So that is the problem of the mass media. It produces much of our beliefs about the world and ourselves; it is not driven by truth; and it leads to enormous MISTAKES at an individual and social level. When we set up ThinkCitizen two close friends told me bluntly that it will never be an influence because people don’t want truth but entertainment instead, to read sensational news, to buy and listen to things that make them feel good about themselves. My rejoinder is always ‘Yes, people do want to be entertained etc, but they don't want to make MISTAKES either. We are now at a point in history where we need to squarely face the cost of our dependence on mass media and its content - unfulfillment, conflict, and despair. Surely, the cost of being entertained should not be this severe on everyone .’
This guide is the sort of thing that I image a person would both want and not want to read. They will want it because it is empowering beyond what conventional education can give. The guide will genuinely put you above the primary persuasions of mass information so that one stops being a passive receiver of information and instead becomes its judge. They will stop saying ‘That’s incredible!’, ‘How interesting!’, ‘How beautiful!’, ‘How terrible!’, and instead say ‘I see what that’s trying to get me to feel and believe about this or that.’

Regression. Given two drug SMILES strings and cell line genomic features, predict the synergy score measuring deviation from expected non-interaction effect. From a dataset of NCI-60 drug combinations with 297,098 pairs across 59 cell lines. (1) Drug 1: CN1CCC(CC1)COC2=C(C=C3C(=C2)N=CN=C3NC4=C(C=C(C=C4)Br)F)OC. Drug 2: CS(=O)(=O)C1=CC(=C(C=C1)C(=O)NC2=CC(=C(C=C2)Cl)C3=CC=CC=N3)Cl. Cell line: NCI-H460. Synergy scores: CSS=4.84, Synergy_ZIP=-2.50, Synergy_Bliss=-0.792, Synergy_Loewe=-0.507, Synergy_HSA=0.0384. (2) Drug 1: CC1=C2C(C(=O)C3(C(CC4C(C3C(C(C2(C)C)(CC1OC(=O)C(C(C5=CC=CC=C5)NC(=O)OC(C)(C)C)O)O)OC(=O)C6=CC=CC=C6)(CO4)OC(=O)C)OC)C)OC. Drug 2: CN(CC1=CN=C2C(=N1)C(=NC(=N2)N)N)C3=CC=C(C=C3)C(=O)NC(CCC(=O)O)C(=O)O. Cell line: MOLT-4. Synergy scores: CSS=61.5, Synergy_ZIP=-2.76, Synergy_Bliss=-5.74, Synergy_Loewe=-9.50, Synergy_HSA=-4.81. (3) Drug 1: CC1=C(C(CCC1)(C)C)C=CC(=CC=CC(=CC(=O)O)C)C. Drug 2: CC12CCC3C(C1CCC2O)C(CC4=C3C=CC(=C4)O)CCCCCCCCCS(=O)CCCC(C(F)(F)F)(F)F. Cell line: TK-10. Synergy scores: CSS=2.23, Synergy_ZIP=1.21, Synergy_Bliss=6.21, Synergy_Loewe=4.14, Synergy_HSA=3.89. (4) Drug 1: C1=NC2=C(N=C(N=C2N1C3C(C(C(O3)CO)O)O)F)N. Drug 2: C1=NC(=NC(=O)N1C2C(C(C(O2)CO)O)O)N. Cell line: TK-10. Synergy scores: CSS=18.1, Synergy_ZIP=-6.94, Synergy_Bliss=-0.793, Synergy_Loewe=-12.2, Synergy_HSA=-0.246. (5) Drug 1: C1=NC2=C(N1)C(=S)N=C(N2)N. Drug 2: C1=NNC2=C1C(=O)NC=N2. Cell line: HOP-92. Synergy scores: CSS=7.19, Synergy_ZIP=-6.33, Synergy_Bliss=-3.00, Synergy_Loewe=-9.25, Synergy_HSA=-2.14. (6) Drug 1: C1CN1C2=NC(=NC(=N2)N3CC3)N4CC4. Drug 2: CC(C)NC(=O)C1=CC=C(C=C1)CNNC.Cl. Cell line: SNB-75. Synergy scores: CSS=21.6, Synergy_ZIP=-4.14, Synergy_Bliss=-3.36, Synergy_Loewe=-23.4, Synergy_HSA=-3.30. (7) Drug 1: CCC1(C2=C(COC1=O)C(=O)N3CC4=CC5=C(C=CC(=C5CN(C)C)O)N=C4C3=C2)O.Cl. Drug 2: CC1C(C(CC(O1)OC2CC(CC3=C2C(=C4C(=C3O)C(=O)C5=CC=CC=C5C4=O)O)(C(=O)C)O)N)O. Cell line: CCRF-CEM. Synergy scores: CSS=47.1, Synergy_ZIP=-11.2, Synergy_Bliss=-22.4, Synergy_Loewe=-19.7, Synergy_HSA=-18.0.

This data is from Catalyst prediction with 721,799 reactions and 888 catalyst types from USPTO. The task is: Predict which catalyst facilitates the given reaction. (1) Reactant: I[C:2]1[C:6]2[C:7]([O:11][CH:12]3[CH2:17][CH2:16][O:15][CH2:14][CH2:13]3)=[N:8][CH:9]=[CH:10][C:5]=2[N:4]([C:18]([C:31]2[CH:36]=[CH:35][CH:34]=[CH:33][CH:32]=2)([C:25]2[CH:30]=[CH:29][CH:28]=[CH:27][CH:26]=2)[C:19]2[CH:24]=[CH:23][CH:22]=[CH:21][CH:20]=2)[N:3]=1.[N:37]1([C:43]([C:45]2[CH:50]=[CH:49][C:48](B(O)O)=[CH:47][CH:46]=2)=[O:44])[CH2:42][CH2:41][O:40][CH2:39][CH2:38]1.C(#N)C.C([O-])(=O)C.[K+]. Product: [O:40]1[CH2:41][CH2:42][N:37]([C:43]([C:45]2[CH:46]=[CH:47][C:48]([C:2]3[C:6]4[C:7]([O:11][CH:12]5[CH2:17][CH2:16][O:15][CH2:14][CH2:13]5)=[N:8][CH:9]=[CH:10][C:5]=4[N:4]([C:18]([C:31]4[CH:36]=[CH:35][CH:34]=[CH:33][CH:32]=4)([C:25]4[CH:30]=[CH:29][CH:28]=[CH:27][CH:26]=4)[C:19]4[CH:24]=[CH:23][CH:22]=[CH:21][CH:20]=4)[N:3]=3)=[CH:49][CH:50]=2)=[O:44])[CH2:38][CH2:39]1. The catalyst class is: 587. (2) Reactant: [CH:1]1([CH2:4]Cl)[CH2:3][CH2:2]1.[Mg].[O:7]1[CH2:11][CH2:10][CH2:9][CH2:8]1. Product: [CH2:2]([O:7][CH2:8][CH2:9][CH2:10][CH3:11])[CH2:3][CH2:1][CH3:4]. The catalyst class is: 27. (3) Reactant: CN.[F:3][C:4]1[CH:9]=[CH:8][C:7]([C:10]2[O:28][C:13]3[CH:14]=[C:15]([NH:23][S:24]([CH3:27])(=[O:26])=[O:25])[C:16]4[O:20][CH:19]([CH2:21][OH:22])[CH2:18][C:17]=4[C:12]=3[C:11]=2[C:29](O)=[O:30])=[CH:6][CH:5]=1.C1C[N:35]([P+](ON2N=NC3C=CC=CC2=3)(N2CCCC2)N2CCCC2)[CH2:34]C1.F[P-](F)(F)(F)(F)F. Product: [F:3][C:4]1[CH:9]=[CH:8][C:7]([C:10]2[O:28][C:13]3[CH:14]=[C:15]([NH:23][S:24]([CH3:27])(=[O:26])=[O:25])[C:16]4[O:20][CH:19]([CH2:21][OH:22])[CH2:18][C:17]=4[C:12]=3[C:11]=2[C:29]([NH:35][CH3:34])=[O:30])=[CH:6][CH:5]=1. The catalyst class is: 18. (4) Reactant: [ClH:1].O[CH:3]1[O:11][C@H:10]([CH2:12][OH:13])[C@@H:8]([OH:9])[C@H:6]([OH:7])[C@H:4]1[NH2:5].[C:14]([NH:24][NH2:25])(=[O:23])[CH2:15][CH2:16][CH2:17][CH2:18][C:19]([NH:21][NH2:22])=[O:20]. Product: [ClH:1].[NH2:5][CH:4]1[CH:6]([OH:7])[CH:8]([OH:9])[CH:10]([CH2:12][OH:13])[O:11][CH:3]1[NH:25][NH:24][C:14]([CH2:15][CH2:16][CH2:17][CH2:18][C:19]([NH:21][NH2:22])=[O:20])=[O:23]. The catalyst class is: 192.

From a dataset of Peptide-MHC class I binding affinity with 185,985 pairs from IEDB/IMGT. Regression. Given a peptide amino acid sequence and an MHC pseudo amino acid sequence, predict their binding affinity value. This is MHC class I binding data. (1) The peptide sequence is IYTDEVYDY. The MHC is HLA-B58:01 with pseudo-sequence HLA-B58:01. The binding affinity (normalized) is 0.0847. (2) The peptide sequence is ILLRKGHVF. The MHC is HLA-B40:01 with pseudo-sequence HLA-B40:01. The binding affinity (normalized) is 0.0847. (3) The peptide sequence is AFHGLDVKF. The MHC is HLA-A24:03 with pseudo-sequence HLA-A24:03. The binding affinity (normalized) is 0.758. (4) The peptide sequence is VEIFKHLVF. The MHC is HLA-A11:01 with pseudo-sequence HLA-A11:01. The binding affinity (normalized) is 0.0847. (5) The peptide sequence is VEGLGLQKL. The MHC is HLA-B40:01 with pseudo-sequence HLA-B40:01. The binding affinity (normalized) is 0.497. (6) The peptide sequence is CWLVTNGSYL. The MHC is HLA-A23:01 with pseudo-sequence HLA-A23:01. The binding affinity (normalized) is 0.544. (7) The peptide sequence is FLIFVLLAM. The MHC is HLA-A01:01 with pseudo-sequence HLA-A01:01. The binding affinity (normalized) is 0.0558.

The reason the reader may not want to read this guide is because it will significantly affect their ability to be thrilled and entertained. I say the price is worth paying. It is better to be bored but happy than to be entertained and suffer MISTAKES which lead to all manner of problems – despair, brokenness, social conflict and war, mental illness.
Remember, misguidance is not necessarily intentional and is hardly ever explicitly portrayed. In fact, often wonder why there is so much noise made about fake news. All you need to know is whether it is fake by doing a bit of cross-checking, and that’s it. However, misguidance in mainstream news is far more powerful because it is usually trusted, and the misguidance is far too subtle to detect without hard work. That is why I call this a guide. It will never fully take you to ultimate truth in mass media, but it will point you in the right direction.
See you next week for our first step in the guide.